Importance of Sleep and Impact of Long-Term Yoga Practice on Sleep Quality

I come bearing great news: long-term practice of Yoga exercises is associated with less sleep disturbances and higher quality of sleep. As we get older, our ability to sleep through the night might slowly wither. Sleep disturbances and decline in physical functionality are common conditions associated with aging. Why should we be concerned you ask?

S L E E P is one of the most neglected yet most important activities we perform daily. It helps your brain function optimally. While we sleep, our brains are working hard at preparing itself for the following day – forging new pathways to aid you in learning and remembering new information. Moreover, a lack of sleep (anything short of 8 hours) alters activity in some parts of the brain. In fact, our cognition at a time of sleep deficiency is downwards that of drunkenness – I’m not joking. Sleep deficiency is extremely deadly, yet many of us willingly sacrifice our slumber to fit more into our days – when we really shouldn’t. Sleep deficiency alters activity in some parts of our brains. A sleep deficient individual may have trouble making decisions, solving problems, controlling emotions and behavior, and coping with change, and may also be more prone to depression, suicide, and risk-taking behaviors. 

Sufficient sleep maintains a healthy balance of the hormones within our bodies. Getting enough quality sleep at the right times helps you function well during the day. When we don’t sleep enough, we are less productive during the day, we have slower reaction times, and make more mistakes. Most of us might respond to this fact with “I should be fine with 7 hours of sleep, I’m only losing 1 hour.” I’m sorry to inform you, your ability to function suffers as if you haven’t slept at all for a day or two with a loss of just 1 hour of sleep.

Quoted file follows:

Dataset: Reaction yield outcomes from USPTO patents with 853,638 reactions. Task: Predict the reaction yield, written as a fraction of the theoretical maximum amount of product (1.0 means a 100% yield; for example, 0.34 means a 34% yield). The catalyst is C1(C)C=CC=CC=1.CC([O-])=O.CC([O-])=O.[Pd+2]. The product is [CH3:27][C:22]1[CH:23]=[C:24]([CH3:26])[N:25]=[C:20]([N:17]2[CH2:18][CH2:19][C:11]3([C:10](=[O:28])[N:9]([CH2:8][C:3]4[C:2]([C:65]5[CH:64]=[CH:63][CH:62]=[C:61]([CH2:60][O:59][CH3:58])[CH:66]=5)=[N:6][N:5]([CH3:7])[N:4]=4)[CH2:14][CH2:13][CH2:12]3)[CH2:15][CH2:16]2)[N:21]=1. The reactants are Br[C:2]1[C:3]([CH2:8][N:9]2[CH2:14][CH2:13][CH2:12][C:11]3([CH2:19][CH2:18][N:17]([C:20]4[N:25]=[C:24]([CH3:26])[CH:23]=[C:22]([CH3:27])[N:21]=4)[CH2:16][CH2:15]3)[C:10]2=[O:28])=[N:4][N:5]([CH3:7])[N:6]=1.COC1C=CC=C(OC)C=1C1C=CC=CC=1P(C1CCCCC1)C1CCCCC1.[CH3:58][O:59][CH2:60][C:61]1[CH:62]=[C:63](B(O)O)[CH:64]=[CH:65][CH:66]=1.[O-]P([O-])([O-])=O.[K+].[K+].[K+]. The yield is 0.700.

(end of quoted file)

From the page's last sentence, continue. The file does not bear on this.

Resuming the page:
Findings suggest that on top of better overall sleep quality, older adults practicing Yoga also enjoy less episodes of disturbed sleep, taking less time to fall asleep, less day time dysfunction, less use of sleep medications, and most importantly, feeling more rested and energetic in the morning.

A possible reason for this is that Yoga exercise involves stretching and relaxing of muscles which causes significant physical and mental exertion, resulting in less sleep latency, more deep sleep, less sleep disturbances, and better sleep efficiency. The average duration of Yoga practices of the research participants were 5.26 years, which means it’s safe to suggest that benefits of Yoga were retained even after long-term Yoga practice.

Knowing all of this, besides making sure we are getting our 8 hours every night, I’m glad to know that we are also on the right track with Yoga 😉